Innovation can create new problems, and often even new industries. Two and half millennia after the invention of the wheel, we have traffic jams–made possible by the auto industry and Big Oil. That’s two industries right there. Fast food and high fructose corn syrup caused worldwide obesity, and gave rise to factory farming as well as the diet industry. (That’s two more!)
More recently, privacy has been a recurring issue when it comes to innovation, but it was a problem pre-Internet, as well.
Credit cards opened the door to overspending and account takeover as well as a host of privacy concerns around who gets to know your spending and bill-paying habits. Then there’s EZPass and FasTrak. Who doesn’t love automated toll roads? (Hint: People who don’t like being tracked.) The list is potentially endless, but no innovation has given rise to as many industries in the last fifty years than the Internet.
(Yep, the Internet is eligible to join the AARP this year!)
User privacy is an essential part of keeping your data and identity safe online; it’s something we talk about regularly on our podcast “What the Hack with Adam Levin.”
It’s no easy task to identify the 10 biggest Internet-related privacy failures masquerading as the next best thing since the World Wide Web, but here it goes.
When the first truly functional smartphones hit the market, it was exciting. Landlines were already headed for extinction, and it was really difficult to text on a flip phone. Having access to a pocket-sized computer with an easy interface that could take dictation as well as photographs and video all the while surfing the web and finding you great driving directions…who wouldn’t want that?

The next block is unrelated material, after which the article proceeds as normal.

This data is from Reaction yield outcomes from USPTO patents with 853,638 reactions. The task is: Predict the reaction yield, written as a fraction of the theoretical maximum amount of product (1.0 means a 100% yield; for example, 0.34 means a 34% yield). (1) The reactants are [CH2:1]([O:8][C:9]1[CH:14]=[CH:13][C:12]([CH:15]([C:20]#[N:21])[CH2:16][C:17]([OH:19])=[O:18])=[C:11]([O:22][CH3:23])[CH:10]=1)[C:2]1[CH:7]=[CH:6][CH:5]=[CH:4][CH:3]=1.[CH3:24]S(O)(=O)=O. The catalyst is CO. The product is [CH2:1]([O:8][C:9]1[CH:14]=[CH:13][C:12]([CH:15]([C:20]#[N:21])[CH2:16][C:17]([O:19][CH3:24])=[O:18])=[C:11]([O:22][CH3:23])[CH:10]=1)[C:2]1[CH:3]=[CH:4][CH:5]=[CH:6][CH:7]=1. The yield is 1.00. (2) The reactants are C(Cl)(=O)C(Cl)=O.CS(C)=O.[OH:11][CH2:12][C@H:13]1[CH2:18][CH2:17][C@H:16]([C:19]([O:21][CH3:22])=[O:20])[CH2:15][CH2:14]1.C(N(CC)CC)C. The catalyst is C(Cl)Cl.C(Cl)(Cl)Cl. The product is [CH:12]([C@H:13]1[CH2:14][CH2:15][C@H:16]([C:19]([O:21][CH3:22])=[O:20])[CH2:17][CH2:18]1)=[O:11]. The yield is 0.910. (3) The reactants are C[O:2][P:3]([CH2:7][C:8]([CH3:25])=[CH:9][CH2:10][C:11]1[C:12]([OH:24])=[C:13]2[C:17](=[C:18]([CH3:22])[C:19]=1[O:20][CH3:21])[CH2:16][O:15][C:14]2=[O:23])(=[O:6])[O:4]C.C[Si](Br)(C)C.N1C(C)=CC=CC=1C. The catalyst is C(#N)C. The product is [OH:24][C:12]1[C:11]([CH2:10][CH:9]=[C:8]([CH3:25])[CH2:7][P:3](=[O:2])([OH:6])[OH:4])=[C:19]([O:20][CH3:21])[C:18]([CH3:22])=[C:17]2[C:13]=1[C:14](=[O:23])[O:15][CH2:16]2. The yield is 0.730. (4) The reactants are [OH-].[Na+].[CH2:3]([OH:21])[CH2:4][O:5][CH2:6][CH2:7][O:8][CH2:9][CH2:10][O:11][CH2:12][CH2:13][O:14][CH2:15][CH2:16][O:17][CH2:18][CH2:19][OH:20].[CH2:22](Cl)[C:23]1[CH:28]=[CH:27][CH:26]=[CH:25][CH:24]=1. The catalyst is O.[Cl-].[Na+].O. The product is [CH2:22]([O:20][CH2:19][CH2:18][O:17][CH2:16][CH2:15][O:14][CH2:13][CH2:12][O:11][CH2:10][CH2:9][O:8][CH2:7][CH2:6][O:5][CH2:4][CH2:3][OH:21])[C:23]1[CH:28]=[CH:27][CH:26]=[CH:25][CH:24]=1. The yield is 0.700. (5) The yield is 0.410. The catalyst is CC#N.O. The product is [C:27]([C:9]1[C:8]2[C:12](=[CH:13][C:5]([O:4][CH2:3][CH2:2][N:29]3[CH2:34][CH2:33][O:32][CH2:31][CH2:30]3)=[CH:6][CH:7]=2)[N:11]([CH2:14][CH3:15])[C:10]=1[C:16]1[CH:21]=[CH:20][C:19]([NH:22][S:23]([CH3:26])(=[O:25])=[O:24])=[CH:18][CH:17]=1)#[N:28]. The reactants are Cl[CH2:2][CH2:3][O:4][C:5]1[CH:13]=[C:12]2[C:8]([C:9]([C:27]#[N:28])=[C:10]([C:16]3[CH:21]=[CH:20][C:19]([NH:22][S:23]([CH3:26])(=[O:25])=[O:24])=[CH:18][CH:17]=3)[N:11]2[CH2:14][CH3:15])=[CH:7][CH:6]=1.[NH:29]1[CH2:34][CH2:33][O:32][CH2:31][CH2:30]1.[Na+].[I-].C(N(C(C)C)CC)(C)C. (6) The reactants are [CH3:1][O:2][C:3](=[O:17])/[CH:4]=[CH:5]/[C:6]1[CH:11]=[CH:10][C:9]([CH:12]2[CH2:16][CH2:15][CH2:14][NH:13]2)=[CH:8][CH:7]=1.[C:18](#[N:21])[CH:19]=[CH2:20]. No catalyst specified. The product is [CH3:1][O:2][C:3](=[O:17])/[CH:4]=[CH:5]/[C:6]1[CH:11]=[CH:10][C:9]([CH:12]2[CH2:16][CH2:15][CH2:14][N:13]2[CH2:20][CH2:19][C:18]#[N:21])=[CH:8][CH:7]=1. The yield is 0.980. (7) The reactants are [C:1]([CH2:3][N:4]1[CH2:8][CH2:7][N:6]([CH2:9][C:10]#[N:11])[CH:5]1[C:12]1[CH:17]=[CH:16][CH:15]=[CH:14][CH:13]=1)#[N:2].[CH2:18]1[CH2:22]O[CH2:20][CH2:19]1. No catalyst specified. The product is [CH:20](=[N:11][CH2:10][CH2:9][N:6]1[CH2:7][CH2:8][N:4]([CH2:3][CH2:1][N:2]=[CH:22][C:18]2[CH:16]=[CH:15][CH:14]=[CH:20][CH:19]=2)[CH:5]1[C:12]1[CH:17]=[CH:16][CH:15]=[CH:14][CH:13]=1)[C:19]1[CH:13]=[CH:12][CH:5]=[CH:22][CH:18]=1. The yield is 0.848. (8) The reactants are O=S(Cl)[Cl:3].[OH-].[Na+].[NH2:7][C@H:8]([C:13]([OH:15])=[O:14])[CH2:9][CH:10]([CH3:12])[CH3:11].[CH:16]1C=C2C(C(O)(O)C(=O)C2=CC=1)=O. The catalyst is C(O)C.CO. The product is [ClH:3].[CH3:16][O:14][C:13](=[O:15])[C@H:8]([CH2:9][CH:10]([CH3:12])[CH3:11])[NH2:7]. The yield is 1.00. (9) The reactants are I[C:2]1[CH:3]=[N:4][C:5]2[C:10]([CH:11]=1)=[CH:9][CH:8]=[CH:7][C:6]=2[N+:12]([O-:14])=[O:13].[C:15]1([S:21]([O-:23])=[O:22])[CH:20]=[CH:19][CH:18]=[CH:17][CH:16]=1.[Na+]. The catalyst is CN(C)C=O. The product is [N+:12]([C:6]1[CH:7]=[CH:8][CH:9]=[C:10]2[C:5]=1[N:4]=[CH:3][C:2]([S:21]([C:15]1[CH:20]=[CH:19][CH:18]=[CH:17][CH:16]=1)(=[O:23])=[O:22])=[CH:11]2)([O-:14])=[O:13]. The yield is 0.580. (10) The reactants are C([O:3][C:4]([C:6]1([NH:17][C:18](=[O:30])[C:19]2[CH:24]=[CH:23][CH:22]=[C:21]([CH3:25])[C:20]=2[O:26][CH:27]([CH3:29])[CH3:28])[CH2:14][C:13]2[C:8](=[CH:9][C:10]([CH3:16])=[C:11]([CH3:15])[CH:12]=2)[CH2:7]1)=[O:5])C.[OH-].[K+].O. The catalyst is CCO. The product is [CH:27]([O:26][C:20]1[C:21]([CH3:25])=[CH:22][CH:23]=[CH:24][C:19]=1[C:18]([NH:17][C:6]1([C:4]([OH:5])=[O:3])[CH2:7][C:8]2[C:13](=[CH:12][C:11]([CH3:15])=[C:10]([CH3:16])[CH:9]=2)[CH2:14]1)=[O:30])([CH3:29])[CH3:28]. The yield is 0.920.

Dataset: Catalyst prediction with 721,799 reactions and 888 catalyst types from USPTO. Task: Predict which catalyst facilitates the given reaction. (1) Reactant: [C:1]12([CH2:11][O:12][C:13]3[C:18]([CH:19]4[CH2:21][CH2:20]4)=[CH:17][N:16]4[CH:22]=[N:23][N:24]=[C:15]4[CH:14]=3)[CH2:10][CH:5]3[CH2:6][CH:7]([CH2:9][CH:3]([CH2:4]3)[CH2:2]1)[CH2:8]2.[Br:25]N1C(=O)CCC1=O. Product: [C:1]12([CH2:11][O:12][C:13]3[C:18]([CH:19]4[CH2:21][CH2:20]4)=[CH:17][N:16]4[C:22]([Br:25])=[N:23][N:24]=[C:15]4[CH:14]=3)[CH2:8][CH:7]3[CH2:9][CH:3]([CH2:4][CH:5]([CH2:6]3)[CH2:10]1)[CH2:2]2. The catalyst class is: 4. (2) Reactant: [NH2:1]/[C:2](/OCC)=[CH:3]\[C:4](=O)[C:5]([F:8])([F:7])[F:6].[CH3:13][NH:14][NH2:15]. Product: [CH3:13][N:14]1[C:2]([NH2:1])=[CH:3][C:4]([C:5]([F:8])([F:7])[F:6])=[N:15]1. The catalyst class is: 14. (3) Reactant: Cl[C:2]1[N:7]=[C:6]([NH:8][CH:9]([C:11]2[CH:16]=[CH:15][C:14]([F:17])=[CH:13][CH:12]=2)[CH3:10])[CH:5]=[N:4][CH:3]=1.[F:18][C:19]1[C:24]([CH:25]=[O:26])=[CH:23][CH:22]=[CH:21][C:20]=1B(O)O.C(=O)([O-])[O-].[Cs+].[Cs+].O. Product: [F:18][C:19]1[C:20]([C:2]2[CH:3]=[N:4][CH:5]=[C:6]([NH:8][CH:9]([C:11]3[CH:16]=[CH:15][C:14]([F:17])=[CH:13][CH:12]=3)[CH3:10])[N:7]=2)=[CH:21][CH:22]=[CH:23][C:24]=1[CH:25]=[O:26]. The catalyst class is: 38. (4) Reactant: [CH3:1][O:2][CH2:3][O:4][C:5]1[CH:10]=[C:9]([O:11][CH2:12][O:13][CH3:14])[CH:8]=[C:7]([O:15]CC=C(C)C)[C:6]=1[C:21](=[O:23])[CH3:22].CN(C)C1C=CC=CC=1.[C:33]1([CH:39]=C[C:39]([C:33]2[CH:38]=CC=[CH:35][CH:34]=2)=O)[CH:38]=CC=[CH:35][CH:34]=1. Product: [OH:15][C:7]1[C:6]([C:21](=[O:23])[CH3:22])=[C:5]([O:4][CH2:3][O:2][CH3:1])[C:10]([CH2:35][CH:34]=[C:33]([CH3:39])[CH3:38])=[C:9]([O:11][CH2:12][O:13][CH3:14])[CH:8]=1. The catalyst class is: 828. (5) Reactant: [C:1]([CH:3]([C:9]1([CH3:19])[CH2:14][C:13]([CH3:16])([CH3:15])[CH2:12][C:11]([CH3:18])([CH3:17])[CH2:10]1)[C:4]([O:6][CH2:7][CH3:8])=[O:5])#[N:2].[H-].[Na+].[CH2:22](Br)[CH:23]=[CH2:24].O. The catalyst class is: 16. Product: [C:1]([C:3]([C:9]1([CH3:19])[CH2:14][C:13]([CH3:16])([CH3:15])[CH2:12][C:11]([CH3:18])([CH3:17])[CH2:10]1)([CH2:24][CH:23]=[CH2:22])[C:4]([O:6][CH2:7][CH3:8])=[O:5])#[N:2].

Smartphones prove a universal truth about awesome digital innovation: When it’s really good, there’s always a catch.
The features that made smartphones a must-have item collected user information–and they did it more effectively than Google and Facebook. Location tracking services and apps are the bread and butter of the digital marketing space. Loyalty store apps and banking apps reveal granular details about the things you buy. That handy camera has a default setting that snags hyper specific information every time you snap a picture, and your wireless provider keeps records detailing every phone call and text coming and going to and from your device.
Here’s the deal: Smartphones are the digital equivalent of a zoologist’s tracking tag. On our person each and every day allowing service providers and device manufacturers alike to compile enormous amounts of data on nearly every aspect of our lives. It really makes you wonder: Was it that hard to send a text on a flip phone?